Mr. Chairman, Senator Gramm and distinguished members of the Committee. Thank you for the opportunity to appear before you today. I would also like to express my deep appreciation to President George W. Bush for his confidence in me, as evidenced by his nominating me to be the President of Ginnie Mae, the Government National Mortgage Association. In addition, I would like to indicate my gratitude to Secretary Mel Martinez for selecting me to serve in a strategic position on his team.
Upon learning of the President's intent to nominate me, I called my father, who is 92, to share the good news. His response was, "Not bad for an immigrant's son." If the truth be known, he was an illegal immigrant, who managed to elude our immigration officials for a few years, but was ultimately caught and deported. His incredible good fortune was that he was deported to Canada rather than to Eastern Europe from where he came. He subsequently met my mother, who had legally immigrated from Eastern Europe, and they were married in 1935. At the time of their marriage they had a net worth of $100.00. The success of our family cannot be explained by "compound interest." But rather, that success is attributable to hard work, opportunity and giving their only child the educational opportunities they never had.
The story of my family is wonderful, but it is not unique. With slight variations, it is the story of the Martinez family, the Jackson family, and the Bernardi family. Each of these family names is now preceded by the title of Secretary, Deputy Secretary and Assistant Secretary. These people, together with John Weicher, Dick Hauser and myself, if confirmed, and others yet to be selected, will be the people to whom President George W. Bush has entrusted the leadership of the Department of Housing and Urban Development - only in America!
I am honored to have been chosen by President George W. Bush and Secretary Martinez to be President of Ginnie Mae. If I am confirmed, I will strive with all my energies and abilities to meet their every expectation. I am sure that like most every other Presidential appointee who has appeared before this distinguished body, I never dreamed of having the privilege of serving our country in this way. But having said that, I believe that I bring to this opportunity a background and level of experience that is most appropriate.
Upon graduating from law school, I chose not to practice law but rather, to become an undercapitalized homebuilder. Actually, being undercapitalized was not a choice but just a reality. There is simply no better way to learn about the importance of credit than by not having it, and there is no better way to understand the significance of the continuity of credit than by having your customers being unable to purchase your product.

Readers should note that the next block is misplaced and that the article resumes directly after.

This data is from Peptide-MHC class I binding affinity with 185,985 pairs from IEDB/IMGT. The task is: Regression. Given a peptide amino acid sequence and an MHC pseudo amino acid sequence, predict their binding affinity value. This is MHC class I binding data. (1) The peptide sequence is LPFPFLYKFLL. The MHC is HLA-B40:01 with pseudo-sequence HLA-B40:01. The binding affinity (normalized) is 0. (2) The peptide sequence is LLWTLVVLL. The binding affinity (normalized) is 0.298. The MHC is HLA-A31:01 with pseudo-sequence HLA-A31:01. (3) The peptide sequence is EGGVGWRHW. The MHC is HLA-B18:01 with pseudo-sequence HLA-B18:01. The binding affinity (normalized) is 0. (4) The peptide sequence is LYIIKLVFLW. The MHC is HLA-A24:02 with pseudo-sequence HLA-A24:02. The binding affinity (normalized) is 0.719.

After about 15 years in the real estate development business which had expanded into multifamily and commercial development, I became a partner in a regional investment banking firm. This was my introduction to capital markets and the world of Wall Street.
With the backdrop of the oil bust and the savings and loan crisis, I joined HUD in 1989 as Deputy Assistant Secretary for Single Family Housing. This historically obscure post had the challenge of disposing of 70,000 single family foreclosed houses - a daunting task in traumatic times. I moved on to become the General Deputy Assistant Secretary of Housing -- FHA Commissioner.
Subsequent to that, I was asked to represent the Administration in its relations with the real estate industry while serving at the Department of the Treasury. Throughout this entire period, markets were not functioning and our real estate credit system was in shambles. Fortunately, time and prudent stewardship have a way of resolving problems and after a few years, order was restored.
Thereafter, my wife and I went to Oklahoma to help a friend who had been elected governor. We intended to stay about four months and we wound up staying four years as a result of the Oklahoma City bombing. After that horrific event, Governor Keating asked if I would help him enhance the economic viability of the State as Secretary of Commerce. In that capacity, I learned about the challenges of living in small towns, rural areas and underserved markets.
One might reasonably ask - what does that background and those experiences have to do with Ginnie Mae? The answer is everything. . Ginnie Mae's mission is to help provide affordable homeownership opportunities for all Americans by facilitating efficient secondary market activities for federally issued or guaranteed mortgages, thus linking the capital and Federal housing markets. In somewhat clearer terms, Ginnie Mae is about credit, capital and the providing of resources to underserved areas.
Historically, Ginnie Mae has been a very well run organization. As President, I will be guided by the old medical adage, "Do no harm," as well as my own desire to do good. Most of us in this chamber know the thrill and the significance of owning our first home yet there are many Americans who have not yet had that experience. They deserve a chance and it is the role of Ginnie Mae to help make that possible.
Secretary Martinez has made it a cornerstone of his administration to expand homeownership for low and moderate income families. I believe that Ginnie Mae, together with its partners in the private sector as well as FHA, the Veterans Administration and the Rural Housing Service, can do exactly that. I welcome the chance to be a participant in this very worthwhile endeavor.
Thank you for your consideration.
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